Fire on court

By T S Sudhir

For the last few years, Saina Nehwal and Indian badminton have been synonymous with each other. The ferocity of the success of the Haryanvi-Hyderabadi hurricane has eclipsed all other elements who too form part of the galaxy of Indian badminton.

The most prominent of them being Jwala Gutta. True to her name, Jwala is fire on court. Her critics would say, her problems with the badminton establishment have arisen because she is fiery off court as well. 

“I have always spoken my mind. That doesn’t mean I am a bad person,” reasons Jwala.
“We have been performing despite getting no appreciation. If the doubles players like me, Ashwini, Diju get even 2 per cent of the support and appreciation the Badminton association of India and media gives to Saina Nehwal, we would do much better. Diju and I did not have any sponsors even when we were world number 6. But Saina had sponsors when she was world number 15 and that played a part in her becoming world number 2.”
Jwala is right to a large extent. The BAI and the media have been largely focussed on Saina and her exploits, ignoring other equally commendable achievements on the world badminton stage. Jwala and V Diju till the other day were world number 6 (the ranking has now slipped to 11) and the two make a formidable pair on court.
The Commonwealth Games was Jwala’s chance to show what mettle she is made of. She went into the tournament, fighting “canards” of a link-up with former India cricket captain Mohammed Azharuddin and their respective marriages being on the rocks because of this.

A lot of things were said about me in an attempt to distract me from my game. Now after Ashwini and I won the women doubles gold at the CWG, they have shut up,” says Jwala.

“Did the talk upset you and were you going into every match wanting to prove a point,” I ask.
“I will not say the personal canards bothered me because my family and friends always knew the truth and that helped me relax. Did I go into the court with a point to prove? Well, kind of and that is because I have proved myself time and again. Two years back, when the Badminton Association of India (BAI) had put us out of the team, I and Diju moved in the mixed doubles ranking from world number 89 to 6. It was such a big achievement but not a word of appreciation from the BAI.”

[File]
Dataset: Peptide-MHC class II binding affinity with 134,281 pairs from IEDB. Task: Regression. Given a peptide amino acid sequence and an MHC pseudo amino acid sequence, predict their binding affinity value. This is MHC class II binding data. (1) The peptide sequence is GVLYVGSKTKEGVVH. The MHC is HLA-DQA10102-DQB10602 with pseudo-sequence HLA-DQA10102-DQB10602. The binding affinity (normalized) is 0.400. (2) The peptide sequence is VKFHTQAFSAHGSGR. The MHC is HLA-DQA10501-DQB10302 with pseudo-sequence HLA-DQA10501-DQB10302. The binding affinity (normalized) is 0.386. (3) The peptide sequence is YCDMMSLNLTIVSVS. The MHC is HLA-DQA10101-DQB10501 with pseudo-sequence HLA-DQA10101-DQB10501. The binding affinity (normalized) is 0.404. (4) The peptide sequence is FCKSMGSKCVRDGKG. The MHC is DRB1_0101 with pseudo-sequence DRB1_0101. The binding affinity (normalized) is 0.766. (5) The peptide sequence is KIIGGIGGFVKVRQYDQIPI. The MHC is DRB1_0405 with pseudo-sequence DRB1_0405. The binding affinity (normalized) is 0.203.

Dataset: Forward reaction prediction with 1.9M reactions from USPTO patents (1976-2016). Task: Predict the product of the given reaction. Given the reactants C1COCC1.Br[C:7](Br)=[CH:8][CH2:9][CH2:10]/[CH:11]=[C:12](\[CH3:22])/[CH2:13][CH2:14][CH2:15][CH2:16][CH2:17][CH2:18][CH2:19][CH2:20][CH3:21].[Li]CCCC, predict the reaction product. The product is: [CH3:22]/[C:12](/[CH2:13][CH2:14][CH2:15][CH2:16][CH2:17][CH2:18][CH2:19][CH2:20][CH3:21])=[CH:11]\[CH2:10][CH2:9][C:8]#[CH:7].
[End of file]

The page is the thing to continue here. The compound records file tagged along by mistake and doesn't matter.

Does the BAI’s alleged step-treatment create a divide between Saina and the rest of the team, I ask Jwala.
“No, not at all. We are all happy for each other. I do not resent Saina’s success. She deserves every bit of it. We only feel bad that when we are also working as hard, the BAI does not bother to push our case. It is quite degrading and one feels very demotivated. If this is the way things continue, no junior would take up doubles badminton. Anyone else in my place would have quit long back,” says Jwala.
Jwala is now preparing for the Asian Games in China with Ashwini and Diju. The level of competition at the Games that start on November 12, will be much more tough than CWG, she admits. “Physically we are very fit, it is mentally that we have to be fit if we are to beat the Chinese,” she says.
As Jwala prepares for her on-court battles, all of India would hope she carries the embers of her fiery form at Delhi to Guangzhou. Time to torch the Great Wall of China, Jwala !


About t s sudhir & uma sudhir

Uma Sudhir and T S Sudhir are senior journalists, based in Hyderabad. Both work for NDTV. Uma is a Tamilian, who was educated in
This entry was posted in Andhra Pradesh, Saina Nehwal, Sports and tagged , , , , , , , , , , . Bookmark the permalink.

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